For the year 2012 - 13 (in crore) = = 3.78 times
57.82
252.83
For the year 2013 - 14 (in crore) = = 4.83 times
48.08

51

Debtors Turnover Ratio Graph

Years

Significance: This ratio indicates the speed with which the amount is collected from debtors. The higher the
ratio, the better it is, since it indicates that amount from debtors is being collected more quickly. The less the
risk from bad debt, and so the lower the expenses of collection and increase in the liquidity of the firm.

Comment - turnover ratio of the company is 2.72 which is quite good it means there is efficient credits sales
policy of the management. So there is less risk of bad debts but there is increase in the ratio from the last year.
But still the ratio is low as compared to year 2007- 08 which was 3.47 times, so company should take
appropriate steps to increase the ratio.

52

WORKING CAPITAL TURNOVER RATIO

Working capital turnover ratio indicates the velocity of the utilization of net working capital.
This ratio represents the number of times the working capital is turned over in the course of year

Cost of sales
Working capital turnover Ratio = 100
Net working capital

Current Assets = $10,000 + $5,000 + $25,000 + $20,000 = $60,000


Current Liabilities = $30,000
Net Working Capital = Current assets Current liabilities
= $60,000 $30,000
= $30,000
So the working Capital Turnover Ratio = 150,000 / 30,000
= 5 times

17.85
For the year 2007 - 08(in crore) = 100 = 22.94%
77.86
20
For the year 2008 - 09 (in crore) = 100 = 22.28%
89.79
27.58
For the year 2009 - 10 (in crore) = 100 = 22.33 %
123.51

53

25.67
For the year 2010 - 11 (in crore) = 100 = 20.03 %
128.17
32.62
For the year 2011 - 12 (in crore) = 100 = 25.05 %
138.42
31.54
For the year 2012 - 13 (in crore) = 100 = 28.66 %
149.86
32.57
For the year 2013 - 14 (in crore) = 100 = 30.76 %
156.19

54

WORKING CAPITAL TURNOVER RATIO

Years

Significance: This ratio measures the margin of profit available on sales. No ideal standard is fixed for this
ratio, but it should be adequate enough to meet not only operating expenses but also to provide for depreciation,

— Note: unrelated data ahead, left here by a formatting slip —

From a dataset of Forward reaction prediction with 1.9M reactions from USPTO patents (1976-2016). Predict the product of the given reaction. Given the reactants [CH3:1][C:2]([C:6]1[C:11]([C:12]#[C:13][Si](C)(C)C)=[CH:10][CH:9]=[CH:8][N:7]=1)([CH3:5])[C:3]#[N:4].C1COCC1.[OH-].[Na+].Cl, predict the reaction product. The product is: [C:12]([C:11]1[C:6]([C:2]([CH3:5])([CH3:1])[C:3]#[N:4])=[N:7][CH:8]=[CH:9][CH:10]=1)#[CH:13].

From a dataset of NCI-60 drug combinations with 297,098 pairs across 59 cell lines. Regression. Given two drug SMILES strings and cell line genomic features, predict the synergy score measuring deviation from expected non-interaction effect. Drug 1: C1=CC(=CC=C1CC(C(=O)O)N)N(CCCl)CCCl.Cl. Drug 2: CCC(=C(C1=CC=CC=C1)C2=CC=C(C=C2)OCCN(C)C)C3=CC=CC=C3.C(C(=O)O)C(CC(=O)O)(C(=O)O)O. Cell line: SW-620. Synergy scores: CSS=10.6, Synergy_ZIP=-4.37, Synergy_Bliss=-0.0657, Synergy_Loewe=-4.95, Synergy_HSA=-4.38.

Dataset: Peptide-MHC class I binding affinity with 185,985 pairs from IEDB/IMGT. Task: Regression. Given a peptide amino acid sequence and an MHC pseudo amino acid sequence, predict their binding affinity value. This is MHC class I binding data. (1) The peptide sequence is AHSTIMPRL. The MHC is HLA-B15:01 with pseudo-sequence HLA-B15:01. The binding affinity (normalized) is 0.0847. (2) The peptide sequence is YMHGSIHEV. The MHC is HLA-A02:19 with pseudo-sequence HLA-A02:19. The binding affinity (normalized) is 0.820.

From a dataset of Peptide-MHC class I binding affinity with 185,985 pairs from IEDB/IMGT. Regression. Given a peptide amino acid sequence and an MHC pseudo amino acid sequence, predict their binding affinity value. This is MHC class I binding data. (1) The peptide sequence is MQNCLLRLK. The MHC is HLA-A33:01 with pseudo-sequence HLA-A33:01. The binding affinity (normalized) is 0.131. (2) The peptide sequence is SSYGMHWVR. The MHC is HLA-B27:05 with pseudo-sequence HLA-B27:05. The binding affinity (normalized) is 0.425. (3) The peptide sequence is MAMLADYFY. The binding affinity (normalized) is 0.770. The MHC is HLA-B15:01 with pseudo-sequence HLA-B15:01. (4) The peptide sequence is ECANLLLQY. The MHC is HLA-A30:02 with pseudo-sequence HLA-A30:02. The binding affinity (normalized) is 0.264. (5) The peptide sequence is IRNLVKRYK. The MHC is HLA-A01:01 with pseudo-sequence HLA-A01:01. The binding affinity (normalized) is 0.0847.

interest on loans, dividends and creation of reserve.

Comments:
As the figure clearly states that the revenue generated from sales is increasing but the profit is going down by
few digits because of increase in manufacturing activities. But still the ratio of the current year is quite
significant but still the company need to find the reason for this continuous decrease in the ratio which might be
problematic in near future.

55

Return on Investment (ROI)


This ratio reflects the overall profitability of the business. It is calculated by comparing the profit earned and the
capital employed to earn it.
Profit before tax, interest and dividends
Return on investment = 100
Net worth
29.79
For the year 2007 - 08 (in crore) = 100 = 64 %
46.29
18.10
For the year 2008 - 09 (in crore) = 100 = 36 %
49.50
20.21
For the year 2009 - 10 (in crore) = 100 = 38 %
52.85
27.73
For the year 2010 11 (in crore) = 100 = 48 %
57.64
29.61
For the year 2011 - 12 (in crore) = 100 = 51 %
58.66
30.61
For the year 2012 - 13 (in crore) = 100 = 52 %
59.65
34.85
For the year 2013 - 14 (in crore) = 100 = 55%
64.77
56

Return on investments

Significance: This ratio helps in taking decisions regarding capital investment in the new projects. The new
projects will be commenced only if the rate of return on capital employed / net worth in such projects is
expected to be more than the rate of borrowings.
Comments:
As the figure clearly states that the revenue generated from sales is increasing but the profit is going down by
few digits because of increase in manufacturing activities. But still the ratio of the current year is quite